“Gritty” images of the musicians who have “defined how Manchester is seen by the world” have gone on display.
The exhibition at the city’s Central Library includes classic artists like Oasis, Joy Division and Buzzcocks and newer acts like IAMDDB and Pale Waves.
It also includes images from the One Love Manchester concert that followed the Manchester Arena attack in 2017.
Contributor and curator Jill Furmanovsky said she hoped it was a show the city could “keep forever”.
She said in picking the acts to include in There Is A Light That Never Goes Out, which takes its name from a song by The Smiths, she had given “priority to the revolutionary Manchester bands that had a massive impact”.
“We start with the Manchester punk scene and go through The Stone Roses, The Smiths and obviously Oasis,” she said.
“Then we’ve deliberately left space for pictures… of bands that are still up and coming.”
She said the exhibition showcased work by “many of the UK’s most talented music photographers, including Manchester-based Kevin Cummins and his brilliant colleague, Pennie Smith”.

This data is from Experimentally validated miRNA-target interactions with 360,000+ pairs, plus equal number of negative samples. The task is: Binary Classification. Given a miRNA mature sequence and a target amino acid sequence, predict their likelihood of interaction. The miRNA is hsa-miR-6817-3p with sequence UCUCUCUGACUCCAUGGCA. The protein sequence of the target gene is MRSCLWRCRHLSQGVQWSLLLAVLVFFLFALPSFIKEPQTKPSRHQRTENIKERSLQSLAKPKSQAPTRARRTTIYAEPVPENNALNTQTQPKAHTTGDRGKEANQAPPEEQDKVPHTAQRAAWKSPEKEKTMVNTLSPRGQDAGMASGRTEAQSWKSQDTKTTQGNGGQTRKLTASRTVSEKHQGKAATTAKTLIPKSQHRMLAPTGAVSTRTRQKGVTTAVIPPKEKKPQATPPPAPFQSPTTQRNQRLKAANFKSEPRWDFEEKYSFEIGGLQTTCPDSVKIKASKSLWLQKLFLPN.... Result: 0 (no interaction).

“Other contributors either lived locally and recorded the scene, or worked extensively with Manchester bands,” she said.
“They include Paul Slattery, Steve Double, Peter Walsh and Howard Barlow, who all had strong relationships with the musicians they worked with.”
She said the final part of the exhibition “reflects Manchester’s vibrant and diverse current music scene, with photos of many of the contemporary acts who continue to keep the flame of Manchester music alive today”.
However, she said it was the last wall, “devoted… to the musical outpourings and audience response that helped people express their grief and defiance after the tragic events at Manchester Arena”, that was the most poignant.
“In a way, the last wall is about the deeper aspect of why a light will never go out in Manchester,” she said.
“We can’t really answer [why] ourselves, but perhaps the public can”.
There Is A Light That Never Goes Out: A photographic celebration of Manchester’s rock-music history is at Manchester Central Library until 22 February 2019